Right after surgery, you will be told to walk regularly, perform breathing exercises and gradually increase activity. Your doctor will give you recovery instructions, such as to watch for any signs of infection, incision care, pain management, and post-op side effects. Your doctor will determine when you can return to daily activities. Cardiac rehabilitation (to help improve health and help with recovery) may be recommended by your doctor, as well as permanent lifestyle changes when it comes to diet, physical activities, tobacco usage, and stress management.

If you had mitral valve surgery recently or even a few years back, you may be wondering “How do I take care of myself going forward?” If your repair went well, your doctor will check up on you periodically. If he or she doesn’t hear anything irregular through a stethoscope, no extra testing will be needed, especially if you feel fine and have no alarming symptoms. If you’ve had an artificial valve put in, your doctor will pay attention to its wear and tear and know when it needs to be replaced again.

If you’ve had a good repair by a good surgeon, your heart (and new valves) should be long-lasting. There is no need to repeat unnecessary tests if you feel fine and the doctor hears or sees no problem during a physical exam.

Your doctor will continue to recommend that you eat well, watch salt intake, watch your weight, eat lots of fruits and vegetables, and aim to do some form of exercise regularly.

If you stick to healthy diet and exercise choices and get checked up once or twice a year by your doctor, you will continue to keep your heart happy and healthy.

If you suffer from heart disease, it’s time to talk to a heart valve surgeon about your options. If you’re looking for a great heart valve surgeon, Dr. Peter Mikhail specializes in mitral valve surgery and TAVR. To book a consult, click here or call 727-312-4844. He is based in New Port Richey, Florida, and treats patients in the Tampa and Clearwater areas.


Survival and mortality rates isn’t a subject anyone is excited to talk about, but we must talk about it when it comes to having heart valve disease and surgery.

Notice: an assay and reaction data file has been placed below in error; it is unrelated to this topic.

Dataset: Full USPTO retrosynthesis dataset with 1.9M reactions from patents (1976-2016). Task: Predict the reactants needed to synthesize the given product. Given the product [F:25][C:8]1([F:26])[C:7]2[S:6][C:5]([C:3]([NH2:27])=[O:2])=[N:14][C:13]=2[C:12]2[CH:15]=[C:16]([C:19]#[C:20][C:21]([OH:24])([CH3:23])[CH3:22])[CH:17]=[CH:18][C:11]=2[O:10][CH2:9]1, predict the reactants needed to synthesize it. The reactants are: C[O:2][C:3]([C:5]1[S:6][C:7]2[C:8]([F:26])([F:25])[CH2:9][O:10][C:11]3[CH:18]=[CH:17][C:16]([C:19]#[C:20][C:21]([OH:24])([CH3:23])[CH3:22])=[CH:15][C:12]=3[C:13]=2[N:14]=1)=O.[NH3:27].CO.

There are potential risks when undergoing any surgery, even a minimally-invasive surgery. When it comes to heart valve surgery, there isn’t a set percentage, per se, for the survival or mortality rates, because it’s very situational; the numbers depend on the patients. For example, a healthy 50-year-old who needs to undergo heart valve surgery might have a 0.5 percent risk of death (1 out of 200), but an 85-year-old patient with other health problems could have a 10 to 15 percent (or more) mortality rate. However, to give you a ballpark average, according to The Society of Thoracic Surgeons the mortality rate for heart valve surgery is about 1.7 percent. In some clinics, this percentage is even lower.

If you’re having heart valve issues, an experienced heart valve surgeon, like Dr. Peter Mikhail, will meet with you, give you an exam and look at your history to determine if you are a candidate for mitral valve surgery, mini-AVR or TAVR. Even if you are a good candidate, the doctor will make you aware of the risks that come along with the procedure. If the procedure is too risky for you, the doctor will not suggest surgery.

If a person with severe heart disease is a candidate for surgery, then surgery is highly recommended. Without surgery, the patient could risk an early death. For example, a person who has severe aortic stenosis only has an average 50 percent survival rate after 2 years with the severe disease and only 20 percent after five years if he or she goes without surgery.

Each year, more than 700,000 heart surgeries take place globally, and more than 250,000 of these surgeries are valve repairs and replacements. With such a large number of people undergoing this surgery you don’t have to worry about having some new, untested surgical procedure.

If you’re hesitant about having heart valve surgery, we understand. You want to look for a surgeon who will answer all your questions, and who is extremely experienced in this type of surgery. Dr. Peter Mikhail, who is based in New Port Richey, Florida, is one of the foremost authorities and specialists in mitral valve surgery, mini-AVR and TAVR. To book a consultation, click here or call his office at 727-312-4844.


Heart valve surgery is a life-saving procedure. Today there are minimally-invasive mitral valve and aortic valve surgeries, so the patient has a shorter recovery period. However, the possibility of re-operations on the heart valve does occur. Why? Leaking can occur. Also, the valves are not everlasting and are subject to wear and tear over the years.

A mechanical valve can last inside a person’s body for more than 20 years. The valves are made from pyrolytic carbon. Most likely, you will need valve surgery only once, and never have to replace the valve. That is, unless you get this surgery done at a younger age. A biological tissue valve often has to be replaced because it lasts only 10 to 18 years. A patient’s life expectancy is strongly considered with this valve, since he or she will most likely need another surgery when the first tissue valve degenerates. This type of valve is recommended for patients 60 years old or older.